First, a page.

Food and Bioprocess Technology

, Volume 10, Issue 8, pp 1531–1539 | Cite as

Fining of Red Wines with Pomace Cell Wall Material: Effect on Wine Phenolic Composition

  • M. D. Jiménez-Martínez
  • E. Gómez-Plaza
  • N. Molero
  • A. B. Bautista-Ortín
Original Paper
  • 205 Downloads

Abstract

Fining is a winemaking technique used to remove unwanted wine components that affect clarification, astringency, color, bitterness, and aroma. One of the objectives of fining is often to reduce the wine tannin content due to its effect on wine astringency. Proteinaceous agents are commonly used with this objective, but problems related with their possible allergenic properties or the excessive enrichment of wine with proteins, which may cause stability and turbidity problems, have led to the search for new fining agents. In this way, the cell wall material from processed grape pomace could be a good alternative since it has a high affinity for tannins. In this work, the effect of cell wall material from processed pomace from Monastrell and Cabernet Sauvignon grapes on the reduction of the phenolic content of red wines is studied and the results are compared with those obtained with commercial fining products. Also, the varietal effect due to the different composition of the cell wall material from these two varieties has been evaluated. The concentration and composition of wine anthocyanins and tannins, before and after the fining process, were analyzed by HPLC and their molecular mass distribution by SEC. The results showed that, at laboratory scale, pomace cell walls have a fining effect that exceeds that of most the protein-based fining agents, even when used at their highest recommended doses. The cell wall material significantly reduced the wine phenolic content, the reduction ranging from 48 to 68% for anthocyanins and from 44 to 64% for tannins, although varietal differences exist regarding the cell wall-binding capacity. Monastrell cell walls exhibited the highest capacity and could be used at much lower doses than those used in this study, reducing the formation of lees and the wine adsorbed on them. The results indicate that this material could be an appropriate alternative for protein-based fining agents in red wine and their use would avoid allergen-related effects.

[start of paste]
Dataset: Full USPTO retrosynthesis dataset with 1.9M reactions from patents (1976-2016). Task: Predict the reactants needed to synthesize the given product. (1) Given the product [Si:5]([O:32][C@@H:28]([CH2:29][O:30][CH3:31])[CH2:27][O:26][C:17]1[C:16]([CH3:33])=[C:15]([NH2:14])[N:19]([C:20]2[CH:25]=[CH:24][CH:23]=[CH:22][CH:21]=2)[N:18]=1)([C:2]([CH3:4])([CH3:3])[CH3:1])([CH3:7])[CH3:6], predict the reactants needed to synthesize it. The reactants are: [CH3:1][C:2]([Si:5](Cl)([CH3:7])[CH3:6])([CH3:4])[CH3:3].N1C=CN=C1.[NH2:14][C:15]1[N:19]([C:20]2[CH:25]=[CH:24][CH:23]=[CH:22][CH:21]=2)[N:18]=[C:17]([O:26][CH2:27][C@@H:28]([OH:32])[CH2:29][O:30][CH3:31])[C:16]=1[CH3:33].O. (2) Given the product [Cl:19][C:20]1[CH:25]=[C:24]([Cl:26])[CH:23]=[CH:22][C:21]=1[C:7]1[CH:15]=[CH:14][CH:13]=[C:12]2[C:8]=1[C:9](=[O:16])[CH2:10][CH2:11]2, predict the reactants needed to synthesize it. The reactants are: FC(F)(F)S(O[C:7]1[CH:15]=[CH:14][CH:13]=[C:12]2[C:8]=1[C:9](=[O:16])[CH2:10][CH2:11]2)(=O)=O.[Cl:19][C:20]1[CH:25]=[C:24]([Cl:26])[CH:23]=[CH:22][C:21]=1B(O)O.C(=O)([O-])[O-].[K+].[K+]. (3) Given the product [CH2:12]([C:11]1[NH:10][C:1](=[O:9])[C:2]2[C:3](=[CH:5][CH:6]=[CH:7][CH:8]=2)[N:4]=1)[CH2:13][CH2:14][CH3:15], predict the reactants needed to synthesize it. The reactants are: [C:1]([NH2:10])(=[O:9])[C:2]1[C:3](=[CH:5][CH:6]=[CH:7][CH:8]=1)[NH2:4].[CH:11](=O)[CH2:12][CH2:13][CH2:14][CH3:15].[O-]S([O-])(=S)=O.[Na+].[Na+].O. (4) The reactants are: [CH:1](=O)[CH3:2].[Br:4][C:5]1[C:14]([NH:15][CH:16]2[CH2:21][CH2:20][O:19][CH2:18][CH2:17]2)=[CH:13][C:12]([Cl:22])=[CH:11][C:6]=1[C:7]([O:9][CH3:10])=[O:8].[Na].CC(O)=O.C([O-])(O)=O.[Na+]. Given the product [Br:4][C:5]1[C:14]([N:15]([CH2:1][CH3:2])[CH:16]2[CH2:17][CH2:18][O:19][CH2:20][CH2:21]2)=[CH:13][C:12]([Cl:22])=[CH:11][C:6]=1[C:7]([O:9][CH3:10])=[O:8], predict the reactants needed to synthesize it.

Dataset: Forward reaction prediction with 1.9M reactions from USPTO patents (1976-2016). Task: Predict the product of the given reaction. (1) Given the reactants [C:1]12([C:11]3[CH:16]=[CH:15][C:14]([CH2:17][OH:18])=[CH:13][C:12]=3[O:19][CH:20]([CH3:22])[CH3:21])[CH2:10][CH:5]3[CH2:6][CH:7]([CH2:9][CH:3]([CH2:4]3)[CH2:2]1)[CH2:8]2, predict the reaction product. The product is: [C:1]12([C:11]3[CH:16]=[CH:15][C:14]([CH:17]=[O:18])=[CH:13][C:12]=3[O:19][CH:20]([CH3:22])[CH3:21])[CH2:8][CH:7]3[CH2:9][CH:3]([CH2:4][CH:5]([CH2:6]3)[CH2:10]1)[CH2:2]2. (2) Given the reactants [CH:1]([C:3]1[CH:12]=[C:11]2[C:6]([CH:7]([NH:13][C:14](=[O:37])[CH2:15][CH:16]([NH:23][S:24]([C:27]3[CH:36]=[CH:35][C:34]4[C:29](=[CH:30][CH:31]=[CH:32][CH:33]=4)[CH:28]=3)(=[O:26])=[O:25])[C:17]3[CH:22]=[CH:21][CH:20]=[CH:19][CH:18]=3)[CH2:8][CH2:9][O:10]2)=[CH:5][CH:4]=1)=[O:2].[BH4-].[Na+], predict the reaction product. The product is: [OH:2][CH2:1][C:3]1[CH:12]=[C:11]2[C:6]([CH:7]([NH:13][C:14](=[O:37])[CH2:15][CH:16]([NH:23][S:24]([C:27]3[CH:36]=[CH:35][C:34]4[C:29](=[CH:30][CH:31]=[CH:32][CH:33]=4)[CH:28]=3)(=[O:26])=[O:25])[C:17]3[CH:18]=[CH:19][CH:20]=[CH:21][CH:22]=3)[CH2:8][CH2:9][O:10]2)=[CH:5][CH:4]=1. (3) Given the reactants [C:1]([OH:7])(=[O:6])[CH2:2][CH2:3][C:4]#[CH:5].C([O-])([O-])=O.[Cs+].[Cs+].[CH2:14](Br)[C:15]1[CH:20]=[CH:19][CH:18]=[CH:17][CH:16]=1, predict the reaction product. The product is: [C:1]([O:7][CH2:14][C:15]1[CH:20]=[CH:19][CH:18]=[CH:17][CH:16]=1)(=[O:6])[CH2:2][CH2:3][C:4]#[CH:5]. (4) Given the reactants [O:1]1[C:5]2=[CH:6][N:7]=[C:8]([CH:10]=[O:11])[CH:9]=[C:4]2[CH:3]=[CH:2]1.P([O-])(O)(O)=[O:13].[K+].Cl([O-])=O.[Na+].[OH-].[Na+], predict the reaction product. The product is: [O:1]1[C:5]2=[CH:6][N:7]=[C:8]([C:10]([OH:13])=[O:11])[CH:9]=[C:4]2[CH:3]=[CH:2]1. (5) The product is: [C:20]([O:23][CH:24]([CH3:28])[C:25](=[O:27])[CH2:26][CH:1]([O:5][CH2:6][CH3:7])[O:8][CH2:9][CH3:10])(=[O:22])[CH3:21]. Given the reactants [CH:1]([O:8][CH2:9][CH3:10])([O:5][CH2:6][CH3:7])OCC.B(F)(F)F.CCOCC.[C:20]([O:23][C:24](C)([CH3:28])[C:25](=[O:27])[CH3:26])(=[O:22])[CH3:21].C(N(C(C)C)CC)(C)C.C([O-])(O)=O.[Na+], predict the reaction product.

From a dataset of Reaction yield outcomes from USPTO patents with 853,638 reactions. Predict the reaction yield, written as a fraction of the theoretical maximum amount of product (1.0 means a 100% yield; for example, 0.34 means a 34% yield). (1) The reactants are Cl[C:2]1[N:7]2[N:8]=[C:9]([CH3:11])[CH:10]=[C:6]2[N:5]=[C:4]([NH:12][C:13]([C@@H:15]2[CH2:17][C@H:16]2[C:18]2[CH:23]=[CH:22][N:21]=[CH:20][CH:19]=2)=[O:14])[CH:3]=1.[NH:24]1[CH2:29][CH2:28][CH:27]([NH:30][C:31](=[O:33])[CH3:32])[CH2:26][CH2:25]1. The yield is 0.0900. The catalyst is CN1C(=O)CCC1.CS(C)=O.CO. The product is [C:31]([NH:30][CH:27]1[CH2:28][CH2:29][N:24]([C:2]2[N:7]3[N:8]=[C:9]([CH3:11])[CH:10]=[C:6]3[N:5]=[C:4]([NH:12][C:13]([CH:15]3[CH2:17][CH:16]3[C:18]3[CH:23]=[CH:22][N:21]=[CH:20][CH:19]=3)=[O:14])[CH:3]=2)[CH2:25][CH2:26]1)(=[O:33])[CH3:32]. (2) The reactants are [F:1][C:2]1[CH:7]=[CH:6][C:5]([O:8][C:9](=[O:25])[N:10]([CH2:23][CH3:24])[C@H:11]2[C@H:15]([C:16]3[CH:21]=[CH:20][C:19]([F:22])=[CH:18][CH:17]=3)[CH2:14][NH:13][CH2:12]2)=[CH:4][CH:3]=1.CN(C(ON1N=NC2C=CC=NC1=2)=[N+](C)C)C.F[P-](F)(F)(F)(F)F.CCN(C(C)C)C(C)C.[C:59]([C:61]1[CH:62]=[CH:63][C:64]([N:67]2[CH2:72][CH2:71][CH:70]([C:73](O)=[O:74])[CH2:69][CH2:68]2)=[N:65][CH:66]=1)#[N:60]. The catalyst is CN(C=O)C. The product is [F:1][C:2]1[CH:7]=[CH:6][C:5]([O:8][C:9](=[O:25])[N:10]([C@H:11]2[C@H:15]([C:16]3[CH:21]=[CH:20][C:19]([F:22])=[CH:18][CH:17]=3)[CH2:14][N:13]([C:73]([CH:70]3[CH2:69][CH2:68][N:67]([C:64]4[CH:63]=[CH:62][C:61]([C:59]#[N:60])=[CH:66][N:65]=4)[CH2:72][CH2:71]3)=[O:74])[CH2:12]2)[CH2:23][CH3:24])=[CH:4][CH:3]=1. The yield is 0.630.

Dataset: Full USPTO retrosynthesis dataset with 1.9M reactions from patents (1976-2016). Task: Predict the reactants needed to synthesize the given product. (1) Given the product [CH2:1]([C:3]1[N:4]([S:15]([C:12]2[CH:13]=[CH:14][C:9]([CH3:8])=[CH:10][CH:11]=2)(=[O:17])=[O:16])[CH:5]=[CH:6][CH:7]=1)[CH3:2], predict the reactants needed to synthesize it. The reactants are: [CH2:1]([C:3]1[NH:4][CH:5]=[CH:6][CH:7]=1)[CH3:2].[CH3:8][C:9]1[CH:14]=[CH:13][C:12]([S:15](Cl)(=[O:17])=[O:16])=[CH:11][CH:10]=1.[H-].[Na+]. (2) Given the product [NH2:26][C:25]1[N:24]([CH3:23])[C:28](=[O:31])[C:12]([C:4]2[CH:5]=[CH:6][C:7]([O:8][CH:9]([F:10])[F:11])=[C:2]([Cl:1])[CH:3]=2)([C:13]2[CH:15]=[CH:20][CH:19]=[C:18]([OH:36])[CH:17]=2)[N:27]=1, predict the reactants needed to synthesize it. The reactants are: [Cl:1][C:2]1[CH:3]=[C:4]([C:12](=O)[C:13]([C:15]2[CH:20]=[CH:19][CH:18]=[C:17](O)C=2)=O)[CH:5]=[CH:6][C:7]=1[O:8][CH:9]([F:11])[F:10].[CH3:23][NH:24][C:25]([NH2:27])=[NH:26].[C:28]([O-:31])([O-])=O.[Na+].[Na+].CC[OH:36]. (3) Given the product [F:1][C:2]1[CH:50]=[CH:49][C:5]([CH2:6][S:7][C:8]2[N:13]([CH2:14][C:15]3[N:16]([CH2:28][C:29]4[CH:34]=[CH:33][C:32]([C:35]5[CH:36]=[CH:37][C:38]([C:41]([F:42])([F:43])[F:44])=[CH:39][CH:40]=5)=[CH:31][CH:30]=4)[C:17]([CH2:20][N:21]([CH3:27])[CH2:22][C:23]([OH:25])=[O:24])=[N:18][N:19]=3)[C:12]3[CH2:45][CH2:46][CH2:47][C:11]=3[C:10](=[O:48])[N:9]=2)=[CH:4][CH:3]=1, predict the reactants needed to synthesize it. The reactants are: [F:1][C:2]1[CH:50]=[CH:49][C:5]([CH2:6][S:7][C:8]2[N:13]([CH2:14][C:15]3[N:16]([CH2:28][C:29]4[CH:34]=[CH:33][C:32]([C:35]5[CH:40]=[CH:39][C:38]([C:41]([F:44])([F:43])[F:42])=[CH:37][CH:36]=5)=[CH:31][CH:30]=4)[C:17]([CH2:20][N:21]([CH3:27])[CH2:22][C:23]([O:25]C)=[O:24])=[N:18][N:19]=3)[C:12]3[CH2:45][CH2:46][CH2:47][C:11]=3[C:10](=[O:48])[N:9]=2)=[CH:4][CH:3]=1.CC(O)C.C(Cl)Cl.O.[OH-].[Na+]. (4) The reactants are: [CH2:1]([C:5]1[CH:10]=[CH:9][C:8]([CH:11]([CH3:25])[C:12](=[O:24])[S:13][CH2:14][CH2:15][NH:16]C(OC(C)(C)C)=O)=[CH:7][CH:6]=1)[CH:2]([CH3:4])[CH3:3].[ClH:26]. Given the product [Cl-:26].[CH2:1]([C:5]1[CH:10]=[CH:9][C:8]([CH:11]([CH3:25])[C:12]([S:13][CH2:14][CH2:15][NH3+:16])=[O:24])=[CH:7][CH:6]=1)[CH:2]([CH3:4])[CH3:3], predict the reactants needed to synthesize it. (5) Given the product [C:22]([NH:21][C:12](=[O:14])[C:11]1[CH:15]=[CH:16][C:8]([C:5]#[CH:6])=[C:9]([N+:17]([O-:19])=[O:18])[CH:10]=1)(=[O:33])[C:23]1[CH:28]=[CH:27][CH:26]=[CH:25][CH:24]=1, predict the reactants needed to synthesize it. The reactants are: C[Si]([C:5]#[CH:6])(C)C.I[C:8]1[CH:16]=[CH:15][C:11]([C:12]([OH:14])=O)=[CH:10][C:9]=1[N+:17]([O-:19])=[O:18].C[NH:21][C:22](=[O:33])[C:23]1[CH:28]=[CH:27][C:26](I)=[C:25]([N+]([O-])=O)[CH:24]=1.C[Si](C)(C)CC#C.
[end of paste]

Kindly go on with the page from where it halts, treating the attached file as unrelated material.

Keywords

Fining Red wine Phenolic compounds Pomace cell wall Phloroglucinolysis Gel permeation chromatography 

Notes

Acknowledgements

This work was made possible by financial assistance from the Fundación Séneca of the Murcia Region of Government, Project 19266/PI/14.

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Copyright information

© Springer Science+Business Media New York 2017

Authors and Affiliations

  • M. D. Jiménez-Martínez
    • 1
  • E. Gómez-Plaza
    • 1
  • N. Molero
    • 1
  • A. B. Bautista-Ortín
    • 1
  1. 1.Food Science and Technology Department, Faculty of Veterinary ScienceUniversity of MurciaMurciaSpain

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